Volunteer receives Palliative Care NSW award

Sharing lectures with "the father of palliative care in North America" sparked Jo-Ann Steeves life-long passion for palliative care, recognised in her being jointly named Palliative Care NSW 2013 Volunteer of the Year.

Sharing lectures with "the father of palliative care in North America" sparked Jo-Ann Steeves life-long passion for palliative care, recognised in her being jointly named Palliative Care NSW 2013 Volunteer of the Year.

Jo-Ann Steeves, a long term volunteer at HammondCare's Northern Beaches Palliative and Supportive Care Service (NBPSCS), said she was delighted to be named alongside the Family Support Volunteer Program as winners of the Volunteers Award.The award was presented at the Palliative Care NSW Biennial Gala Awards dinner held on May 31 in conjunction with the Professional Education Day, sponsored by Calvary Health Care, NSW Agency for Clinical Improvement and HammondCare.

"It was great to receive the award, really on behalf of the wonderful volunteers at Northern Beaches, some who have served almost since the service opened in 1989," Jo-Ann said.

HammondCare's Head of Volunteering Services Barry Costello, congratulated Jo-Ann on her award and thanked her for her tireless service to NBPSCS and its many patients and family members, as well as her contribution to volunteering.

23 year connection with palliative care

Jo-Ann's association with the service began when she read in the Manly Daily that Dr John Doran was bringing the new concept of palliative care to the Northern Beaches and Jo-Ann immediately volunteered to support its establishment and this led in time to the paid position of what was known then as Manly Warringah Palliative Care's Coordinator of Volunteers, a role she held for nine years.

After leaving that position, Jo-Ann "could not say goodbye to the solid embers of palliative care in my heart" and so she continued as a volunteer for what is now known as the Northern Beaches Palliative and Supportive Care Service and is the president of the Friends of Northern Beaches Palliative Care which raises funds and awareness for the service.

"For 14 years as a volunteer I have catered, driven, hosted Look Good Feel Better and memorial services and I am on the committee of the Northern Beaches Prostate Cancer Support, a group under the HammondCare umbrella."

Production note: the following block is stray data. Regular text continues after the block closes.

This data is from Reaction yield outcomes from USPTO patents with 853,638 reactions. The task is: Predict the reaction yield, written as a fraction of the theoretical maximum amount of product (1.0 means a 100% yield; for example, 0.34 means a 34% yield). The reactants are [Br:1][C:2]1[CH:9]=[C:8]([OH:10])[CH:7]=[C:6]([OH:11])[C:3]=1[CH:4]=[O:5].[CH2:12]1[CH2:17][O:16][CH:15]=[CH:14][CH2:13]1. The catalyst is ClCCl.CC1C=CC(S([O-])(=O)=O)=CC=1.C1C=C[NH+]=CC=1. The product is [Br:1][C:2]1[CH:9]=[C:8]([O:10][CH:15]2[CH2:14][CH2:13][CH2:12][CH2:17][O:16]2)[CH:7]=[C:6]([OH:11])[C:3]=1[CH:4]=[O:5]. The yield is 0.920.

Links to the early development of palliative care 

Reflecting on her 23 year involvement with palliative care, Jo-Ann looks back to getting to know Dr Balfour Mount as students at university in Canada and then following his research and career as he uncovered the loneliness, isolation, unmet medical needs and fear that was often the experience of the dying and their families.

Dr Balfour travelled to Britain to learn from Dame Cicely Saunders before opening in 1973 a special 'Palliative Care unit at the Royal Victoria Hospital Montreal. Becoming known as the father of palliative care in North America, he was also invited to introduce the concept in Australia by Dr David Tiller.

"I resonated with the concept of respecting and caring for people, helping them to live well right up 'til the final punctuation point of their time in our world," Jo-Ann recalls.

Driving force with 'ease and humility'

In nominating Jo-Ann for the award, HammondCare NBPSCS staff noted that, "Jo-Ann has been the driving force behind fundraising activities, has organised and participated in social events to celebrate the precious lives still to be lived."

Just one example was when Jo-Ann "arranged a trip to Mascot for a lady who dreamed of becoming a pilot. The lady had the ride of her life in a simulator and sat in the Captain’s seat of a Qantas 747."

Of her many other acts of kindness and personal support for patients and their families, the nomination reports that: "Staff frequently heard from the recipients of her kind actions how grateful they were to be in the company of someone who would listen with an empathetic ear, make them feel relaxed, make them smile and make them feel their life still had purpose. The ease and humility with which she engages with people who are confronting such uncertainty in their lives is quite remarkable."

And with food being such a challenging issue for many facing their last days, Jo-Ann's culinary contribution cannot be overlooked: "She spends untold hours preparing delicious sweet and savoury treats for the many workshops and groups held at Northern Beaches. The hosts and guests at the Look Good… Feel Better Workshops in particular are wowed by her speciality - her famous quiche. Taste buds are revitalised. We have a theory that the love that goes into the creation of her food is the magic ingredient."

* Some quotes are from an article by Jo-Ann printed in a recent edition of Pallium.